Powered by MOMENTUM MEDIA
Mortgage business logo

Refinancing hits new record high: ABS

The value of owner-occupier refinances set a new record high in August, after $18.8 billion of mortgages were moved across lenders, according to new data.

The Australian Bureau of Statistics (ABS), has revealed that refinance activity set a new record in August 2022.

In seasonally adjusted terms, the value of external refinancing in August 2022 totalled $18.8 billion — up 5.3 per cent on July 2022 and 9.8 per cent higher compared to a year ago.

Owner-occupier mortgages led the charge, after nearly $13 billion of owner-occupier mortgages were refinanced. This was up 2.8 per cent on July 2022 figures and is 17.5 per cent higher when compared to August 2021.

Investor loan refinances also rose, hitching up 10.9 per cent on July figures to $6.1 billion, but were 3.5 per cent lower compared to a year ago. 

The ABS noted that refinance activity continues to escalate as “borrowers continued to seek loans with lower interest rates amid an increase in the RBA cash rate in August”.

FHB activity strengthens

md discover

As well as finding record levels of refinancing, the ABS also found that first home buyer activity was increasing again.

The number of new loan commitments to owner-occupier first home buyers rose 10.4 per cent in August 2022 to 9,258. This was the largest rise since August 2020 — but remains below the January 2021 high of 16,330.

Increased demand was seen across almost all states and territories, particularly in Victoria (up 11.9 per cent), Queensland (up 14.3 per cent) and Western Australia (up 13.9 per cent). Only South Australia saw a drop in first home buyer commitments in August, falling 1.4 per cent on July figures (seasonally adjusted).

Katherine Keenan, head of finance and wealth at the ABS, commented: “Anecdotal feedback attributed some of the August owner-occupier first home buyer increased demand to the 2022–23 First Home Guarantee.”

Business loans were also on the rise, with the value of new loan commitments for business construction up 51.7 per cent on the month prior (making up the lost ground of July 2022, when there was a 35.4 per cent drop), to $2.3 billion. 

Conversely, the value of loans for businesses looking to purchase a property dropped by 23.6 per cent on July figures, falling to $6.3 billion (after a rise of 40.2 per cent in July).

Mortgage values dropping overall

Overall, the value of new loan commitments for all housing is continuing to drop, according to the ABS, but it is still markedly up on pre-pandemic levels.

The value of new loan commitments fell 3.4 per cent to $27.4 billion in August 2022 (on a seasonally adjusted), according to the lending indicators data.

Housing loans continue to drop at the fastest rate across lending segments, falling by 3.4 per cent on July figures (which themselves fell 8.5 per cent on June), with both owner-occupier and investor loan commitments dropping in value.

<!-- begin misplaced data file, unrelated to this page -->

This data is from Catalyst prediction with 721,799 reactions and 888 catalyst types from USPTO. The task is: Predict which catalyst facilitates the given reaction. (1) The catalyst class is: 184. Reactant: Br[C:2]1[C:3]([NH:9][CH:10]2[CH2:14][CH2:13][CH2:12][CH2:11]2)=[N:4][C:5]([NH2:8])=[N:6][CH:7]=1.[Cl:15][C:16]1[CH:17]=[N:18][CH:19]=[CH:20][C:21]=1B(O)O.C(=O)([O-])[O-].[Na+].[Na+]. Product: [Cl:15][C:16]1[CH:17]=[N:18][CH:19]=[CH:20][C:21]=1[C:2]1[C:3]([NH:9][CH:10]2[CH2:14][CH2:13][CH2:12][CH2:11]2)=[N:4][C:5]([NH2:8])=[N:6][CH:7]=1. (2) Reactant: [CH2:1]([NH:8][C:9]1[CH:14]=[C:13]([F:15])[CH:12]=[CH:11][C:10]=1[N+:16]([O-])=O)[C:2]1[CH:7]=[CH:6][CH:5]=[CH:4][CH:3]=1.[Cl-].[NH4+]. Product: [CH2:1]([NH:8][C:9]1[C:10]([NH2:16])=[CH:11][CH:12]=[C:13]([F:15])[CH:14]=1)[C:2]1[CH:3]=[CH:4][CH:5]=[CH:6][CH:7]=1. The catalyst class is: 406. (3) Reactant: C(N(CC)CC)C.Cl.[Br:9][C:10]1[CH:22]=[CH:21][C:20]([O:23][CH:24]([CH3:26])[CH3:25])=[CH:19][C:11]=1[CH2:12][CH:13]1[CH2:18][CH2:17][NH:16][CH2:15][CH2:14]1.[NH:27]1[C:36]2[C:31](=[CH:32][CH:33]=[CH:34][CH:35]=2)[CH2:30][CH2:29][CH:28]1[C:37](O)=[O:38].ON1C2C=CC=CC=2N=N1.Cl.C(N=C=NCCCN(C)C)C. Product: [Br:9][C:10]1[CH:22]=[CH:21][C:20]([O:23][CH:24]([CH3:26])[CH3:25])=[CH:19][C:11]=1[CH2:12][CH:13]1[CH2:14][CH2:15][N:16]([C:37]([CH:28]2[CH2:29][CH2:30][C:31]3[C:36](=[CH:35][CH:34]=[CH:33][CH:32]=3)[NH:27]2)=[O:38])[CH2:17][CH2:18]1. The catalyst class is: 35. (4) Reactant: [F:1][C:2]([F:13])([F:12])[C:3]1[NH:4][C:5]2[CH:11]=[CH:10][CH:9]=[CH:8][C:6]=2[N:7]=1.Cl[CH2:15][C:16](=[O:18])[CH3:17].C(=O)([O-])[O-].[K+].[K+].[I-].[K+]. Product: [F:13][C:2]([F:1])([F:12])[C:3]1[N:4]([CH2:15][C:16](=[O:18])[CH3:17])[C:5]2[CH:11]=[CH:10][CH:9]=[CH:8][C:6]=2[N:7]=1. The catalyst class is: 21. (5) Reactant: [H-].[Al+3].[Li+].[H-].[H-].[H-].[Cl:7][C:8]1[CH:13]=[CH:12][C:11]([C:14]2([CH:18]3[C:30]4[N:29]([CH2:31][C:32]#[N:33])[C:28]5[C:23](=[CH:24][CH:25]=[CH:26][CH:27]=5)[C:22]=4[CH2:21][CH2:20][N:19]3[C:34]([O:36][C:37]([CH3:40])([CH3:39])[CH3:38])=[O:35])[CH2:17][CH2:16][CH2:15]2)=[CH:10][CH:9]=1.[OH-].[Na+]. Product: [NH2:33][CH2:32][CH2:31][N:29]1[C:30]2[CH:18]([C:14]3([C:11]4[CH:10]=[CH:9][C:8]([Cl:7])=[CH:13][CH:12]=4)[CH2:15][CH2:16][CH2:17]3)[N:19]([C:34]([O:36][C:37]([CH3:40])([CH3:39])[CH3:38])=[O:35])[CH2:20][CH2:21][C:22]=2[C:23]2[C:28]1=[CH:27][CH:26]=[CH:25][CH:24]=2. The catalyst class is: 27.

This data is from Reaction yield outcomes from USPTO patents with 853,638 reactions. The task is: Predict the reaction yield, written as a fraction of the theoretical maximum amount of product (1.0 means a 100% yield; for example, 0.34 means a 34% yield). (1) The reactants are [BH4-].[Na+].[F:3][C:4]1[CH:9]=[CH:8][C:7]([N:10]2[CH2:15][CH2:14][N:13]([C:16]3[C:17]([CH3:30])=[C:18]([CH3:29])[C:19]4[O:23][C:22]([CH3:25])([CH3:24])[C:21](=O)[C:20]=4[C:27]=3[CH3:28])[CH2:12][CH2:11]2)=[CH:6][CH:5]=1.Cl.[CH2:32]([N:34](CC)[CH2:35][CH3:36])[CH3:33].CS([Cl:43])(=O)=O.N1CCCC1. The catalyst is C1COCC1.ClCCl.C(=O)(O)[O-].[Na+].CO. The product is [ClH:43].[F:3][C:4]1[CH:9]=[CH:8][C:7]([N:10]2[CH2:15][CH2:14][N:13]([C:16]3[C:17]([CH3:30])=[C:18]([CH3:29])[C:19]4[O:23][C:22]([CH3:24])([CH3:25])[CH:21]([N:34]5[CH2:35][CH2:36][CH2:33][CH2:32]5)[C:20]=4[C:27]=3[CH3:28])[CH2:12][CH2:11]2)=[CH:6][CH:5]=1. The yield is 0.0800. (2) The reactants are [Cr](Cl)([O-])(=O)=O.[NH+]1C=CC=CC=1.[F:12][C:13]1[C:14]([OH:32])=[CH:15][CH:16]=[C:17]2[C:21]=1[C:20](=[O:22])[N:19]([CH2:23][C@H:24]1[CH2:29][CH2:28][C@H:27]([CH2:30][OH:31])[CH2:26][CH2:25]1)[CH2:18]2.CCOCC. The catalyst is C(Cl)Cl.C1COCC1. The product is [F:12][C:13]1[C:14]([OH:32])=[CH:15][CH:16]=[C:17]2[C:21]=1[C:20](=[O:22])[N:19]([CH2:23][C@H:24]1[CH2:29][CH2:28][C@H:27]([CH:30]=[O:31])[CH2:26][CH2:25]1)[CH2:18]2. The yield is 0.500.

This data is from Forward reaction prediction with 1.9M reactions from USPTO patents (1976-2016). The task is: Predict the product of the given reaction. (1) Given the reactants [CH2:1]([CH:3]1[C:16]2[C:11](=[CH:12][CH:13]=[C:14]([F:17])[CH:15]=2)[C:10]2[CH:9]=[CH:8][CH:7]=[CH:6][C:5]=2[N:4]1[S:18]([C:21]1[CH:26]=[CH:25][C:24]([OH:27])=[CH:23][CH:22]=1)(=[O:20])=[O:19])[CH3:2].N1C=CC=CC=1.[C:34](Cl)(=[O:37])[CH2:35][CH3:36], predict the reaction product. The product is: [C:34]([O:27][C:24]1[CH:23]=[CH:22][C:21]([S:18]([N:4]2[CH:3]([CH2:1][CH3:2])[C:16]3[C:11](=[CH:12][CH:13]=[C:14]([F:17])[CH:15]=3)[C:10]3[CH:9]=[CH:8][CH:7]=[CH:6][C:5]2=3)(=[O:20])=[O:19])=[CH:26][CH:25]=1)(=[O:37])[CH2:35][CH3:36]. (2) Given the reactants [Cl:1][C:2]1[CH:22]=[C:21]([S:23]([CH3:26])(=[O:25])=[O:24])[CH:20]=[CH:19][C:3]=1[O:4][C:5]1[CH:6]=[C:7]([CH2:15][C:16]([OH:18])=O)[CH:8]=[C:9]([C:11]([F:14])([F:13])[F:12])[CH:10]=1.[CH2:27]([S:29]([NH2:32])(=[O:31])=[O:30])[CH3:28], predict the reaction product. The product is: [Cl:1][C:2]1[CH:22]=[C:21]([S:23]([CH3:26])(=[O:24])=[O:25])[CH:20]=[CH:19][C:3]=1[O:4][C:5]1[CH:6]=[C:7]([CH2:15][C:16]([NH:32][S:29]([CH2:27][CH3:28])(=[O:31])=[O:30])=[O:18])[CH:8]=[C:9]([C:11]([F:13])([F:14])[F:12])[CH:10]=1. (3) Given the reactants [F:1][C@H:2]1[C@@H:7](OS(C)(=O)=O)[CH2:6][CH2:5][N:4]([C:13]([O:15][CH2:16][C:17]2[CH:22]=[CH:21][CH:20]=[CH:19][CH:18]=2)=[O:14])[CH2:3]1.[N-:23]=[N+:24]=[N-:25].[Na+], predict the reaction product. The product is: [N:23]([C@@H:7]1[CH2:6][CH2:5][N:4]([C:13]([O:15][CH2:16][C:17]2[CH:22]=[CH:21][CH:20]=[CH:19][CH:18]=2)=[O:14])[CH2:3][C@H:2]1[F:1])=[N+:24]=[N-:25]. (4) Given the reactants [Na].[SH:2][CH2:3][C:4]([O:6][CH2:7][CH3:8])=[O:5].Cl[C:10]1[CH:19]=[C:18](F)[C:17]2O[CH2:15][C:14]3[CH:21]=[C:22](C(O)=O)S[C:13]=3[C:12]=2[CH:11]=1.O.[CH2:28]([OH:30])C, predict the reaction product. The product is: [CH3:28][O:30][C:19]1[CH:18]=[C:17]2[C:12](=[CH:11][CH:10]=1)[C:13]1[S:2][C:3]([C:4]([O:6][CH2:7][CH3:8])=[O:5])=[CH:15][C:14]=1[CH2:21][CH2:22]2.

According to the ABS, a total of $18.5 billion of owner-occupier loans were committed to by the lenders in August, down 2.7 per cent on the previous month. The figure is a 15.1 per cent drop when compared to August 2021 levels (which were at near-record highs).

Investor loans also fell over the month of August 2022, decreasing by 4.8 per cent on July figures and down 6.4 per cent year-on-year. 

A total of $8.85 billion of investor loans were committed in August — which is 69.9 per cent more than pre-pandemic levels (when compared to February 2020). Investor activity was strongest in Tasmania (up 4.1 per cent), followed by Western Australia and the ACT (both up 3 per cent).

Speaking of the figures, Ms Keenan noted: “The value of new owner-occupier loan commitments fell 2.7 per cent in August 2022, and the value of new investor loan commitments fell 4.8 per cent.

“Although lending continued to fall from the high levels of June 2022, the value of loan commitments in August remained elevated compared to pre-pandemic levels. 

“Owner occupier loans in August were 36 per cent higher than February 2020, while investor loans were 70 per cent higher.”

At the national level, average loan sizes fell in every state, however rose slightly in both territories.

The average loan size for owner-occupier dwellings (which includes construction and the purchase of new and existing dwellings) fell in August from $609,000 to $589,000.

However, this was still 23 per cent higher than those seen in February 2020 (before the pandemic hit). 

Personal finance also recovered — with the value of new loan commitments for fixed-term personal finance rising 9.5 per cent (seasonally adjusted) in August 2022.

This was driven by car loans, which rose 17.7 per cent to $1.7 billion, following a 5.2 per cent rise in July. This marked the highest value for car loans since July 2016.

You need to be a member to post comments. Become a member for free today!
Share this article
brokerpulse

Join Australia's most informed brokers

Do you know which lenders are providing brokers and their customers with the best service?

Use this monthly data to make informed decisions about which lenders to use. Simply contribute to the survey and we'll send you the results directly to your inbox - completely free!

brokerpulse graph

What are the main barriers to securing a mortgage at the moment?